I loved the grosgrain ribbon I found for lacing. It has a running stitch detail and is very hardy. I was sad to use it up, actually! I will be keeping my eye out for more.

Pirate Dance Ensemble for S. (Teal & Lime Green)

The cuff of the gathered bloomers. One of my favorite methods of construction is matching all the serge-finishes to the garment. I like taking the time to do this, even if I’m unsure if a client ever notices.

To wit:

Pirate Dance Ensemble for S. (Teal & Lime Green)

Here you see a lime-green organic cotton knit waistband – made from a soft, more comfortable fabric than the main, sequin fabric. I love mixing and matching fabrics in one garment, when we can match colors well.

And oh boy. This glue-sequin knit was literally the most challenging fabric I’ve ever worked with. It defied all my tricks. I found a painstaking workaround for constructing a garment using the fabric. I’d estimate the garment took three times longer to make. But – I did learn something new! (Which is, never work with glue sequin fabrics again! I kid, I kid!)

Pirate Dance Ensemble for S. (Teal & Lime Green)

The sash was the simplest piece but the most fun in some ways – simply matching a sweater knit and a stretch lace. I so enjoyed the combination, I am making a little cardigan/dress piece for a tot, out of the excess.

The job was a rush order; I received fabrics only a week before the ensemble was due. I made delivery less than 24 hours before it was needed for a performance. Parents and dancer seemed to love it!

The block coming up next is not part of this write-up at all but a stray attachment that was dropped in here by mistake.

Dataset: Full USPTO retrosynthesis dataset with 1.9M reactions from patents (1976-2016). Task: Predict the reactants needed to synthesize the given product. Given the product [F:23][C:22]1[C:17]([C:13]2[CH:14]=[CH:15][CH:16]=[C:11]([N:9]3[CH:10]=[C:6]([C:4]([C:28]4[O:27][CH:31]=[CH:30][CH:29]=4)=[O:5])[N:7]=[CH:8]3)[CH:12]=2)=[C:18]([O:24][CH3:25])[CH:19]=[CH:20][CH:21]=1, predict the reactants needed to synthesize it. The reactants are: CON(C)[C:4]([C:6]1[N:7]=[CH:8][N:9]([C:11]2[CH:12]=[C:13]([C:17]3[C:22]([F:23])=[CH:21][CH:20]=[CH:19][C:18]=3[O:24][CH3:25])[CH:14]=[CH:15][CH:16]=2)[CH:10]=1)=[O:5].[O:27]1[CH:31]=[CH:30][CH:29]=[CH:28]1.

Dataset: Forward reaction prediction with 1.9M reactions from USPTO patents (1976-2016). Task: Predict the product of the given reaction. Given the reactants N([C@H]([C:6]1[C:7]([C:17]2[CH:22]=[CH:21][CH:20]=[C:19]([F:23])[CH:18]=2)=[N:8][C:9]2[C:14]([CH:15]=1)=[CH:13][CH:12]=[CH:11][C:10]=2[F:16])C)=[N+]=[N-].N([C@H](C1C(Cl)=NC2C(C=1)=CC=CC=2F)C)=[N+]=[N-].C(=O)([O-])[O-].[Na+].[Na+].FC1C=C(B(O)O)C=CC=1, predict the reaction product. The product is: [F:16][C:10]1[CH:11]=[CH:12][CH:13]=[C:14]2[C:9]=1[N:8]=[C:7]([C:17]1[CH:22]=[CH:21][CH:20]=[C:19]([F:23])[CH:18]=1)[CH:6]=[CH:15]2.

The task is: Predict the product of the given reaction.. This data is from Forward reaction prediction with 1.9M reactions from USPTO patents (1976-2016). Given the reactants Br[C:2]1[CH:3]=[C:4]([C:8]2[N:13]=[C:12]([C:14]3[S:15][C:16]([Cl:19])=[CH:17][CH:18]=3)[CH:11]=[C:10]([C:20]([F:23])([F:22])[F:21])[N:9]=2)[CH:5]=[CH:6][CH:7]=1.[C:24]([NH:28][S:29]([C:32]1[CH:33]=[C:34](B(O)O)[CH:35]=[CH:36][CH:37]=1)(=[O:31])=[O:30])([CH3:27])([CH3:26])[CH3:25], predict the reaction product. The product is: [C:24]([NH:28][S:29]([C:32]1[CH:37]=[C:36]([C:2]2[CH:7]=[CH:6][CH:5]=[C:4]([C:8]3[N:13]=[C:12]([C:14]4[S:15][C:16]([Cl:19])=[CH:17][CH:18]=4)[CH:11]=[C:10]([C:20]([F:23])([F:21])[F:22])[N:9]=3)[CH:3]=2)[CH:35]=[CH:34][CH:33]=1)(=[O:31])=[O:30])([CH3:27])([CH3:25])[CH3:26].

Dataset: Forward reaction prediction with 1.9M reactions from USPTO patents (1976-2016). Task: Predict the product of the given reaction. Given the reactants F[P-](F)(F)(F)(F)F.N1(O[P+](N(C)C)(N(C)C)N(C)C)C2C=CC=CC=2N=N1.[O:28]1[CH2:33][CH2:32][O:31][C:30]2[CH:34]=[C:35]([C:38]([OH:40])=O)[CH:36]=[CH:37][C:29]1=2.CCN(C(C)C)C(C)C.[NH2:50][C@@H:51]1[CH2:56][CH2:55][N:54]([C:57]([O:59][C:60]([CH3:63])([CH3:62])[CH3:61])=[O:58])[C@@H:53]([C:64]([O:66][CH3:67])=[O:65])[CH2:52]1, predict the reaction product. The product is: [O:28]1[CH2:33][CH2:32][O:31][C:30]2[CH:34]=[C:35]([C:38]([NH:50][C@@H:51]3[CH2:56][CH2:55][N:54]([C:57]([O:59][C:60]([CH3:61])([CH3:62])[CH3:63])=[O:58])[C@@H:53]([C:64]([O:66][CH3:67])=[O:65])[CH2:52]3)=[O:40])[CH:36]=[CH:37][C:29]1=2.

It’s Halloween season here at Casa del Hogaboom, and I get to make some really fabulous creations this time of year. I will be always grateful for getting to work in my craft. 

On to the next project!

jalie hoodie sew-along post 1: fabric prep and Step 1 assembly

Jalie Hoodie Sew-Along Photo Badge
Hey there stitchers! Wow! Have I had a spike in interest for this sew-along. I want to thank every person who has written, messaged, or emailed me with questions.

You can share pictures of your progress here – or at the Facebook group (a closed group; you have to ask to join) moderated by my friend and sew-along compatriot, Judy! If you finish this hoodie by October 31st and enter it into the group, you are entered in a random drawing for an amazing prize pack: a Sew Chic pdf pattern, a Thread Theory pdf pattern, a Megan Nielsen pdf pattern, a $30 gift certificate to Nature’s Fabrics – and a shrinky-DON’T, made by moi! There really is no catch – it’s just for fun!